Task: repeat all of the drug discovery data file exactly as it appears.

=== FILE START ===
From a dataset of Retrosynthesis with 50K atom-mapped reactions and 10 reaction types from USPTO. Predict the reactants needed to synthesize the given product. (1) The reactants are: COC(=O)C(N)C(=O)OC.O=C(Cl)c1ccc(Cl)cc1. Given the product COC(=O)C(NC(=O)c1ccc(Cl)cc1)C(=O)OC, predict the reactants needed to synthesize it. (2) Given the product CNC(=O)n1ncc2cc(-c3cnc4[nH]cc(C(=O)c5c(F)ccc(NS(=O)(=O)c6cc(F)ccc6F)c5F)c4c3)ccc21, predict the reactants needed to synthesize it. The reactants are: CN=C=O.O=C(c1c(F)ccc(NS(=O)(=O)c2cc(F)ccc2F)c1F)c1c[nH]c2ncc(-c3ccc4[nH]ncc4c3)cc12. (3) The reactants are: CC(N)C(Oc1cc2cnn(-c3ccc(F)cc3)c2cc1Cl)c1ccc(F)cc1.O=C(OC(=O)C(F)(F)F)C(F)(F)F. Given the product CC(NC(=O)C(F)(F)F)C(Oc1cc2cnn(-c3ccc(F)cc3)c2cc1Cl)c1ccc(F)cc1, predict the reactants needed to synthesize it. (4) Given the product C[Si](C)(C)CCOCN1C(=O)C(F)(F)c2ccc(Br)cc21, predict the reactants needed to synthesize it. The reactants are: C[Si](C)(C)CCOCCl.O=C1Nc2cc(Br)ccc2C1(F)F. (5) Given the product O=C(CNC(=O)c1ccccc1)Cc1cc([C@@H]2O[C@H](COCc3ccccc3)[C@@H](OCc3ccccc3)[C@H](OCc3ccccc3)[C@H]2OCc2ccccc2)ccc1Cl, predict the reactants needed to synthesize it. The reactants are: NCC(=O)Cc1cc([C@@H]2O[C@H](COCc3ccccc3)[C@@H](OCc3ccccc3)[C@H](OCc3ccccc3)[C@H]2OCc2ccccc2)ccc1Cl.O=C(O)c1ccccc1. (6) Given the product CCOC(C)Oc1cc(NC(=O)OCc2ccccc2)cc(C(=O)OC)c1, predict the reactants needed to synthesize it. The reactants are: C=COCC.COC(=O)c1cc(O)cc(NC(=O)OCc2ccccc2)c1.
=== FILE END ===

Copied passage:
From a dataset of Retrosynthesis with 50K atom-mapped reactions and 10 reaction types from USPTO. Predict the reactants needed to synthesize the given product. (1) The reactants are: COC(=O)C(N)C(=O)OC.O=C(Cl)c1ccc(Cl)cc1. Given the product COC(=O)C(NC(=O)c1ccc(Cl)cc1)C(=O)OC, predict the reactants needed to synthesize it. (2) Given the product CNC(=O)n1ncc2cc(-c3cnc4[nH]cc(C(=O)c5c(F)ccc(NS(=O)(=O)c6cc(F)ccc6F)c5F)c4c3)ccc21, predict the reactants needed to synthesize it. The reactants are: CN=C=O.O=C(c1c(F)ccc(NS(=O)(=O)c2cc(F)ccc2F)c1F)c1c[nH]c2ncc(-c3ccc4[nH]ncc4c3)cc12. (3) The reactants are: CC(N)C(Oc1cc2cnn(-c3ccc(F)cc3)c2cc1Cl)c1ccc(F)cc1.O=C(OC(=O)C(F)(F)F)C(F)(F)F. Given the product CC(NC(=O)C(F)(F)F)C(Oc1cc2cnn(-c3ccc(F)cc3)c2cc1Cl)c1ccc(F)cc1, predict the reactants needed to synthesize it. (4) Given the product C[Si](C)(C)CCOCN1C(=O)C(F)(F)c2ccc(Br)cc21, predict the reactants needed to synthesize it. The reactants are: C[Si](C)(C)CCOCCl.O=C1Nc2cc(Br)ccc2C1(F)F. (5) Given the product O=C(CNC(=O)c1ccccc1)Cc1cc([C@@H]2O[C@H](COCc3ccccc3)[C@@H](OCc3ccccc3)[C@H](OCc3ccccc3)[C@H]2OCc2ccccc2)ccc1Cl, predict the reactants needed to synthesize it. The reactants are: NCC(=O)Cc1cc([C@@H]2O[C@H](COCc3ccccc3)[C@@H](OCc3ccccc3)[C@H](OCc3ccccc3)[C@H]2OCc2ccccc2)ccc1Cl.O=C(O)c1ccccc1. (6) Given the product CCOC(C)Oc1cc(NC(=O)OCc2ccccc2)cc(C(=O)OC)c1, predict the reactants needed to synthesize it. The reactants are: C=COCC.COC(=O)c1cc(O)cc(NC(=O)OCc2ccccc2)c1.